But maybe unlike many of you, and definitely unlike The Internet, I am not “so over” 2016. While it certainly has its shortcomings, I don’t know that it was the “worst year ever.” It certainly wasn’t my worst.

I experienced my share of challenges in the years leading up to this one—being mugged in 2013, my dog’s death in 2014, and family struggles in 2015 to name a few. While each felt like rock bottom at the time, I always managed to find a way to climb back up (even if it sometimes meant falling again, and harder). However, now with perspective, none feels any less or more challenging than any other. 

The only difference between prior years and this one is that I am looking back differently. The patterns show me that there are going to be highs and lows in every year. The lows don’t necessarily mark a bad year, but only the continual ebb and flow of life.  The absence of this pulse, rather than being a good sign, may instead be a sign that I am not living. It is with this recognition that I’m entering 2017. 

If I search for them, there are streams of light in each of those significantly challenging years—publishing a book in 2013, adventures with a best friend in 2014, and getting a long-desired job offer in 2015— that are just as momentous as the dark patches.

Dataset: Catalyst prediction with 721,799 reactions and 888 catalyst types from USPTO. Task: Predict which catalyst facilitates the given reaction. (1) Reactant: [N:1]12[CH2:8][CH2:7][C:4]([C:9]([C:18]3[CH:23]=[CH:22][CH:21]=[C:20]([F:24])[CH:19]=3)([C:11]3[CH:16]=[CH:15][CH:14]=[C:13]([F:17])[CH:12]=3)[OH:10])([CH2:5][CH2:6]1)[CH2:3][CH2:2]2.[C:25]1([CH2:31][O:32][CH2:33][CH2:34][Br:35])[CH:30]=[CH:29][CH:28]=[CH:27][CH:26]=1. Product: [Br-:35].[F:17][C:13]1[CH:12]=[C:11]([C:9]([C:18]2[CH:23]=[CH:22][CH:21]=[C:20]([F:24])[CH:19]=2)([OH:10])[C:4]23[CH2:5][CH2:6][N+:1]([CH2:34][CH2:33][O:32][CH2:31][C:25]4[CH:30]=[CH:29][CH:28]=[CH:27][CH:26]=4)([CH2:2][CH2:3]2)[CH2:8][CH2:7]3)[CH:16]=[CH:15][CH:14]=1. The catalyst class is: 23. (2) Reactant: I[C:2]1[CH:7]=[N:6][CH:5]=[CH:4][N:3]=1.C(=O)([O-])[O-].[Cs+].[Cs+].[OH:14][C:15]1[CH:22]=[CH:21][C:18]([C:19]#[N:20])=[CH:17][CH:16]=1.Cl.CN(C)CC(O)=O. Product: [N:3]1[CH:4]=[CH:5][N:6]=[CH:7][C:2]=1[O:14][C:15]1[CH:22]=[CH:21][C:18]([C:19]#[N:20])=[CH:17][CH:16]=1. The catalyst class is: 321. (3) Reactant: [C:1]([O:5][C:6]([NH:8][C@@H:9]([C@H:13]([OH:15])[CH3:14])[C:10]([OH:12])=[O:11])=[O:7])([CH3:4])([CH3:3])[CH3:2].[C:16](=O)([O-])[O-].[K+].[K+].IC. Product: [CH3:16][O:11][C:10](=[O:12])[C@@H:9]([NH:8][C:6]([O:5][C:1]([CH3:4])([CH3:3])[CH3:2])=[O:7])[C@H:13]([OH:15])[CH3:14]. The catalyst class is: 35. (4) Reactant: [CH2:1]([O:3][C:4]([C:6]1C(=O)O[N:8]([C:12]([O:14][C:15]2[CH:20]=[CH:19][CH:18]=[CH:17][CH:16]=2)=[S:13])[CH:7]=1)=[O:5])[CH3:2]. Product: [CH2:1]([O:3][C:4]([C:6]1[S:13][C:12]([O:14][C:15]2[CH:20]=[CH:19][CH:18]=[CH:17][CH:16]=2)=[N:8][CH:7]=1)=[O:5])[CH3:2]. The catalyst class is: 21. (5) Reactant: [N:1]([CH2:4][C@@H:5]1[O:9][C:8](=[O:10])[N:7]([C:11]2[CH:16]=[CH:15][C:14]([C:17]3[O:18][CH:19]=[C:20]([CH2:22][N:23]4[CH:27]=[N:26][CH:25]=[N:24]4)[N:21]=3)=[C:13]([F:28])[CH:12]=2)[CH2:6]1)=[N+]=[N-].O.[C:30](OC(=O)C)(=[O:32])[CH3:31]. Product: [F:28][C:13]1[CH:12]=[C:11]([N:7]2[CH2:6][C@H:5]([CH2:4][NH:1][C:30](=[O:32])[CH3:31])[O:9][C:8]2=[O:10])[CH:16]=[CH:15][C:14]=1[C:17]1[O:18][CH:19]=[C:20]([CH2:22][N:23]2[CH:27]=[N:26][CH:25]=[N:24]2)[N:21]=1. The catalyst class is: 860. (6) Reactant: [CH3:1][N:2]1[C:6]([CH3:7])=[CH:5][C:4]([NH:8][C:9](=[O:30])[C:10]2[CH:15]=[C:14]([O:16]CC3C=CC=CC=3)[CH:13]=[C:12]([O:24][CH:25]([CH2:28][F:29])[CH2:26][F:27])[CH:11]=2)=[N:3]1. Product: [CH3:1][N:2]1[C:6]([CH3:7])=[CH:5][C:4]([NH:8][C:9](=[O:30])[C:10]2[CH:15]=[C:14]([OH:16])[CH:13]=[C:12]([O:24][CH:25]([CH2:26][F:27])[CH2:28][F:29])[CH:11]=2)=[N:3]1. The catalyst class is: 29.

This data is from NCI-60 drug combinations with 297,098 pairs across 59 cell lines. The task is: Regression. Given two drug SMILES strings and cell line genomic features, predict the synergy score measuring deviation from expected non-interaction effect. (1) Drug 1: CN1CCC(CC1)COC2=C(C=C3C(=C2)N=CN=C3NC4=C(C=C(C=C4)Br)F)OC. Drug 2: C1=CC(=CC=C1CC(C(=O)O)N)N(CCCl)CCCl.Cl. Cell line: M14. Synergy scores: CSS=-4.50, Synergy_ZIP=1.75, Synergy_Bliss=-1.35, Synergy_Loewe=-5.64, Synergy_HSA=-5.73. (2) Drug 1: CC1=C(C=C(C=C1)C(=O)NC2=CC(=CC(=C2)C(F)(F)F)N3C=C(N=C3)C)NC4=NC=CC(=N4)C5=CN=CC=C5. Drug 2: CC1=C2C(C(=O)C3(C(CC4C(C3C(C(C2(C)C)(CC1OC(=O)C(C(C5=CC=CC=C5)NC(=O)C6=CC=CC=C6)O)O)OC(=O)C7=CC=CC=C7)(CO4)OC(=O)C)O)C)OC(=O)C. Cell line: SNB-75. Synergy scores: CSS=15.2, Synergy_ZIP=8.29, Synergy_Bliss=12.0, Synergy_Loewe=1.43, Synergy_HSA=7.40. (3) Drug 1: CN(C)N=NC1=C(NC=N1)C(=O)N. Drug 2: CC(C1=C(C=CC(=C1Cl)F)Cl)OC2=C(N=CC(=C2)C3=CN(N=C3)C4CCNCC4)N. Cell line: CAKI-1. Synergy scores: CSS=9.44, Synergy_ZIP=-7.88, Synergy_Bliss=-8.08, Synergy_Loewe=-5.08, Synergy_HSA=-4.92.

This year’s challenge is as dark as it was light. Injury was good for me. It taught me how to listen to my body, how to reject routine in a healthy fashion, and how to manage my stress in new ways. It reminded me of the strong support I have in my family and friends. It pushed me to go deeper with my writing and to explore new activities.

Essentially, it taught me to accept the unexpected and embrace the act of regaining balance. 

Whether we are responding to acts of terror, democratic outcomes, personal health issues, or one of life’s many other obstacles, we always have two choices: to rebuild weak muscles or to commiserate over inevitable atrophy. This year, I felt first-hand the benefits of the former. The latter leaves us to fester in unproductive masses of incredulity and hyperbole.

Join me. Let’s go forward by accepting that highs don’t exist without lows, and to achieve balance amidst it all.